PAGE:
Working out brisk, innovative ideas is essential for staying ahead of the design game. But where do these miraculous concepts come from? Contrary to popular delusions, they don't simply emerge out of thin air due to a designer’s inherited talents or vast experience. Instead, they’re elaborated through a systematic approach to team thinking and thoughtful tweaks to existing ideas—in other words, controlled brainstorming. Yes, brainstorming works miracles only when correctly set, moderated and time-framed.
Read on to learn 6 time-proven and practical frameworks that will wake up your innovative spirit and help every member bring their unique perspective to the table.
Before you begin to brainstorm
Brainstorming is a team activity to generate a massive amount of ideas within a short period of time, then filtrate them and elaborate on the most practical ones. The entire process builds up around strict frameworks aimed at getting people unstuck, improving collaboration, sparkling enthusiasm and accessing the collective creativity.
While unlocking ideas in groups, everyone should:
- Keep in mind the brainstorming goals and the distinct problem that requires solutions throughout the session.
- Strictly follow the timing. More time to think is better, right? Not in this case. Every brainstorming session must have specific timing to keep the activity dynamic, spark concentration and avoid group members going off on tangents.
- Stop filtering their thoughts and toss in even seemingly unrealistic solutions.
- Continue with ideas that others generate and refrain from criticizing.
- Note critical results on the spot and finalize them immediately. After the session is finished, outcomes might get lost or misinterpreted. Make sure you write up every important item in a structured document for the future.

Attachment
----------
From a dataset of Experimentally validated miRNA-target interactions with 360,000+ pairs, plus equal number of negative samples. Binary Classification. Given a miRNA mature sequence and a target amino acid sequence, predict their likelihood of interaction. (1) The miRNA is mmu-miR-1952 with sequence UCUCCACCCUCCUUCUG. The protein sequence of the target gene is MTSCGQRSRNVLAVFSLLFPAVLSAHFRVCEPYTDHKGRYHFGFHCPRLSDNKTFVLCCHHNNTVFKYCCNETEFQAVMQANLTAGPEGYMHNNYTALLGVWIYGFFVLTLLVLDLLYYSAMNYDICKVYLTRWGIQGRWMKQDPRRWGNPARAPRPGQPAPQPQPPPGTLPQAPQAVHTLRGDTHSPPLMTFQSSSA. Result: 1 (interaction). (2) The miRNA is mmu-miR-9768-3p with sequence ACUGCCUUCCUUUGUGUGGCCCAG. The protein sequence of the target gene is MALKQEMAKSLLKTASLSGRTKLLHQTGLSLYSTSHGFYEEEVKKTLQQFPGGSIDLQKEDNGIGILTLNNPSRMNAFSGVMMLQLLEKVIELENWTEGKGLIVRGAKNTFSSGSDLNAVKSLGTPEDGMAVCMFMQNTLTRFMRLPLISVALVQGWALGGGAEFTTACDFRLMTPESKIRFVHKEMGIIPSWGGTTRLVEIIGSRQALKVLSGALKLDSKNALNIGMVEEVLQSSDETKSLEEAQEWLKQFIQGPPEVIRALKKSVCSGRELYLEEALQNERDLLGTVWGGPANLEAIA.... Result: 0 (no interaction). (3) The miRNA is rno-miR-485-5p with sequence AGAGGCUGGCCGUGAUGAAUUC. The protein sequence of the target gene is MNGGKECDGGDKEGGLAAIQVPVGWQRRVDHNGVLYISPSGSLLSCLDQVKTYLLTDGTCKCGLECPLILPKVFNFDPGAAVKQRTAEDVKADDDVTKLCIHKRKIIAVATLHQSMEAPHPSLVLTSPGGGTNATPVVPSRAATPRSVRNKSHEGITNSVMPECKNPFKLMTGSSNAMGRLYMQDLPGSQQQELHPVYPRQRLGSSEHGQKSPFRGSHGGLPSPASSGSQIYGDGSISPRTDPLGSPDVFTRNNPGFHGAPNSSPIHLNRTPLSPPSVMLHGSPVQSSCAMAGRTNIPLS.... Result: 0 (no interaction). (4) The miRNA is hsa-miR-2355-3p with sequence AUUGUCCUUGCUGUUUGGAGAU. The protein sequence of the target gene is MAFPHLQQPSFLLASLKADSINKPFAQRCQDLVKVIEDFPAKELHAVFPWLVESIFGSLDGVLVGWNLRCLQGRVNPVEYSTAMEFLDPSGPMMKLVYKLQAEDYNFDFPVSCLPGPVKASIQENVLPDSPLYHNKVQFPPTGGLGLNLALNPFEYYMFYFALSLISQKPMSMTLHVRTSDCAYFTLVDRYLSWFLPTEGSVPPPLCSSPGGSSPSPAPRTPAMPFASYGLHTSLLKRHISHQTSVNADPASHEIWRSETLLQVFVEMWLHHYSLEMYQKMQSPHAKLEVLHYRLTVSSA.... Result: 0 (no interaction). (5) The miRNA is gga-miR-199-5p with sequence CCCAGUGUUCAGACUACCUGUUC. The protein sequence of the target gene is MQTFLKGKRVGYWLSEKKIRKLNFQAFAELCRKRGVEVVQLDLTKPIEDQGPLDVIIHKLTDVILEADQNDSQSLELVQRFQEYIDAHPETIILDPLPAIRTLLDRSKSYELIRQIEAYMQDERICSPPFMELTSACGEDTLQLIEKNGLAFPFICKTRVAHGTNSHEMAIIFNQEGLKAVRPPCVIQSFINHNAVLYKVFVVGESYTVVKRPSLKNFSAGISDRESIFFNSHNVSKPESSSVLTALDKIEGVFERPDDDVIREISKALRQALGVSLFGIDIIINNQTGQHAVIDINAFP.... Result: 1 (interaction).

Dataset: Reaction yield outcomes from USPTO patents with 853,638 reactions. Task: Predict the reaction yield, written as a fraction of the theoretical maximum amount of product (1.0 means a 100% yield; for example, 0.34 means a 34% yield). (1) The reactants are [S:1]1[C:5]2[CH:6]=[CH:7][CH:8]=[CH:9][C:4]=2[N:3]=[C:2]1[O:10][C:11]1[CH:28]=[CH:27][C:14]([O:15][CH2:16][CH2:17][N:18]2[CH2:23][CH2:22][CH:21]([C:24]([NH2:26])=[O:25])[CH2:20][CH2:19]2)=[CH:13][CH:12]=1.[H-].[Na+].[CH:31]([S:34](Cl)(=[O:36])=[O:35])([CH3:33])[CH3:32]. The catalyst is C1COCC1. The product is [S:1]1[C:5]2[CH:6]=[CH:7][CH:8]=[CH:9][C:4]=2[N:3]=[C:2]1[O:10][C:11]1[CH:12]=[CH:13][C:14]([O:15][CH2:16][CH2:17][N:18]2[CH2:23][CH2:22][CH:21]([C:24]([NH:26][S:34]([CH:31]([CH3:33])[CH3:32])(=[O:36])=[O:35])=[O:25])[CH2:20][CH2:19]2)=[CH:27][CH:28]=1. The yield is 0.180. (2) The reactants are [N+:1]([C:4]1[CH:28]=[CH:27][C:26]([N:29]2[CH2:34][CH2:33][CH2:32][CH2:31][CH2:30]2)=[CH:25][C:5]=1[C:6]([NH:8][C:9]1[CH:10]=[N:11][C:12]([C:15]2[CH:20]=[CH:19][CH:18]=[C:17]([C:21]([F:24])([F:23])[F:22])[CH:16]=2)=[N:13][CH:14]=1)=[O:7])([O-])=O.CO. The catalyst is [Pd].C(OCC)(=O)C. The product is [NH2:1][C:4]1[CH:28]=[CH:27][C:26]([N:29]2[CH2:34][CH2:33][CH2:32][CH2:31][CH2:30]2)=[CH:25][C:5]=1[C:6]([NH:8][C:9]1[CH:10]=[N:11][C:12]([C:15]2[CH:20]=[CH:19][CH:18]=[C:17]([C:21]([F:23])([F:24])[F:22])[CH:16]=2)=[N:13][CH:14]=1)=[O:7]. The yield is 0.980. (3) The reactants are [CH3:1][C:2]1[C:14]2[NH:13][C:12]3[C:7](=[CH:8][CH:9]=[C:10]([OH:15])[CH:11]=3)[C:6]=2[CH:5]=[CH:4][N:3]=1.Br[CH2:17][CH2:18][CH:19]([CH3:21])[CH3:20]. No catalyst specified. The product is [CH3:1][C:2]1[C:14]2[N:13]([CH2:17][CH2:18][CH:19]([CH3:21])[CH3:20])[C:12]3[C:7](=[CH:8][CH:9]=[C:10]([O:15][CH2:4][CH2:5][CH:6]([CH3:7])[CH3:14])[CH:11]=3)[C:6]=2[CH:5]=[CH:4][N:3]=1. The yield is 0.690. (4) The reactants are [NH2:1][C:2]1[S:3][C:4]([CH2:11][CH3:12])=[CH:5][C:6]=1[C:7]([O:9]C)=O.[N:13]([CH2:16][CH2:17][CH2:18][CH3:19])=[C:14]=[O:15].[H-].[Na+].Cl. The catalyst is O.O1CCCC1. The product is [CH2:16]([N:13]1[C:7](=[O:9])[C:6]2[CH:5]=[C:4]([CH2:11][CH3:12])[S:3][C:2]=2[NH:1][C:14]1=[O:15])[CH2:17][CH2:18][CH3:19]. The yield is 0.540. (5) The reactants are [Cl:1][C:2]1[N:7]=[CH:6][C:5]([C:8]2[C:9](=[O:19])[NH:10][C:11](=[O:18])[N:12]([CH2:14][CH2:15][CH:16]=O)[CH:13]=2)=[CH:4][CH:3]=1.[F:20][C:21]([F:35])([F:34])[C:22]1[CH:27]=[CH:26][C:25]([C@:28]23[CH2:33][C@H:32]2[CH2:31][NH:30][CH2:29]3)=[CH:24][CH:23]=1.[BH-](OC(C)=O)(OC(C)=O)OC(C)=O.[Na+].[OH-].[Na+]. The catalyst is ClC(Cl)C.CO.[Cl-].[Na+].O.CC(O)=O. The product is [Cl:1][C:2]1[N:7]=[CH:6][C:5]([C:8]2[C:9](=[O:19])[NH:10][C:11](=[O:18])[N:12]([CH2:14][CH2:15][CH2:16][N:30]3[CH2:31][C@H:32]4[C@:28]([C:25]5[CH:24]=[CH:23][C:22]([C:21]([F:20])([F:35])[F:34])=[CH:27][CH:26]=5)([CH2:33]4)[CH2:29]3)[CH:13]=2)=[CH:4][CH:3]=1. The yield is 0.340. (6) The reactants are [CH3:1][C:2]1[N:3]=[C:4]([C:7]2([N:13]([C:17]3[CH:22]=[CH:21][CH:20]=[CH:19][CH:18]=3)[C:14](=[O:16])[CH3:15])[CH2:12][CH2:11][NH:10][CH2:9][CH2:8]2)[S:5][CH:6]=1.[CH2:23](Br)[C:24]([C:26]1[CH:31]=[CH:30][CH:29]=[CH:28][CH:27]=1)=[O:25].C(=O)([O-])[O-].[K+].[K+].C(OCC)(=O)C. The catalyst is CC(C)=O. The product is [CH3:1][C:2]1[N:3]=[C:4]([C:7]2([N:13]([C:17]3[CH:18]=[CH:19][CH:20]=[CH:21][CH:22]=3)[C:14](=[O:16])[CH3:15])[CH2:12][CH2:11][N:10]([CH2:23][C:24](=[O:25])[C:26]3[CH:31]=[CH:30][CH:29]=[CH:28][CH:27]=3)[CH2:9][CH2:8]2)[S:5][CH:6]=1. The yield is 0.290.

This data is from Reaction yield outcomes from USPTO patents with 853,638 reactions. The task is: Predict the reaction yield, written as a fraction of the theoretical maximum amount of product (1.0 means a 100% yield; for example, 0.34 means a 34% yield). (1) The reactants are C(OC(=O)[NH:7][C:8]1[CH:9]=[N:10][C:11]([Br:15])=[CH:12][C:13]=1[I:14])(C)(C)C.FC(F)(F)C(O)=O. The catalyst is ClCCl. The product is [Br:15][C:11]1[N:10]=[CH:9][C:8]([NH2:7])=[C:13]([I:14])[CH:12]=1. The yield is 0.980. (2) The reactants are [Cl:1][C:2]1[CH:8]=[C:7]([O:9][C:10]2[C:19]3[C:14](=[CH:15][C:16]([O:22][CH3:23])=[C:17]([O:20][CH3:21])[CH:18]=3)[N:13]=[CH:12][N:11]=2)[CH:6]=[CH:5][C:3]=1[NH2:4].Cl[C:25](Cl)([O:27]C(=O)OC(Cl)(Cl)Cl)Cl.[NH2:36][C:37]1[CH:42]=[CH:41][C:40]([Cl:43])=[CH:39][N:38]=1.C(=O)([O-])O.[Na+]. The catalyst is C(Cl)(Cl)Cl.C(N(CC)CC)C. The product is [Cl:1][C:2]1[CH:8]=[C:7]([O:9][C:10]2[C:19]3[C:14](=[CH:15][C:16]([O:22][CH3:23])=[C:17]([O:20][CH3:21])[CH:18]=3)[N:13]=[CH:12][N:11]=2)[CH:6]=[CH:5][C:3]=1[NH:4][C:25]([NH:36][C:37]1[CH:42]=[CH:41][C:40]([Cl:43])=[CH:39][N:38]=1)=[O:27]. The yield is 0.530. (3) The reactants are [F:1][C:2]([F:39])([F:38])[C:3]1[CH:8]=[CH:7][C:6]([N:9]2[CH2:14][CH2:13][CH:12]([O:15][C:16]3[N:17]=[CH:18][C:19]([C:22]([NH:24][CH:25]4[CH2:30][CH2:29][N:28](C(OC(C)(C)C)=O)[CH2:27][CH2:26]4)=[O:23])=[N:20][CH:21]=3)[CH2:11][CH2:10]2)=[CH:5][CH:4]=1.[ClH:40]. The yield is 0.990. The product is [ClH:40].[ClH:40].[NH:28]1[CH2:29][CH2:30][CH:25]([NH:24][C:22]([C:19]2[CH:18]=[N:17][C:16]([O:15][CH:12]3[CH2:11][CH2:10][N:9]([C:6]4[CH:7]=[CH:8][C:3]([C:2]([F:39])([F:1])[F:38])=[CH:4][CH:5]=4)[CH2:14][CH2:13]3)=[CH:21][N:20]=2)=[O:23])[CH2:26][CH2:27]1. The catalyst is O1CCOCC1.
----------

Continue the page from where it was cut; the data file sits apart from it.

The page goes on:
How to ideate effectively
Lucrative brainstorming never comes as a given—it’s a skill you can master through practice. Check the methods and tips below to train your creativity or simply jump into team ideation on the spot.
Walt Disney’s method
Equipment: One whiteboard, three packs of sticky notes of different colours and L, M and S sizes, pencils for each member, a timer.
For his own creative processes, Walt Disney used to separate thinking flows by dividing himself into three personalities—The Dreamer, the Realist and The Critic—then trying them on one by one. Some 30 years later, American leadership consultant Robert Dilts analyzed and reinvented this approach to fit almost every ideation process.
- Try on the Dreamer role first. The Dreamer fictionalizes ideas without restraints and tries to imagine everything is possible. At this point, you and your team write down as many crazy and wild ideas as possible: you can describe them, draw them or even sing them! Put the representations of these ideas on the board using the largest sticky notes.
- Then, switch into the role of the Realist. The Realist sorts out the most viable options and connects them to the real world through practical solutions. Your task now is to outline all the resources required to fulfil the idea, be they money, people, time or technology. Attach the solutions on medium stickers above the corresponding ideas, then get rid of the concepts you can’t find real-world matches for.
- Finally, introduce the Critic, who evaluates realistic solutions for stumbling blocks, risks and possible negative outcomes. Now your team can criticize the ideas following the all-important rule: criticize, but explain and suggest options. Write these ideas on the smallest stickers and add them above the solution ones.
- Discuss the winning ideas together.
Equipment: A piece of paper and pencil for each team member, a timer.
This simple framework allows for individual brainstorming before a group activity, which is great for profound thinkers and introverts. What’s more, it forces everyone to take time before shouting or defending their ideas and minimizes the anxiety of evaluation.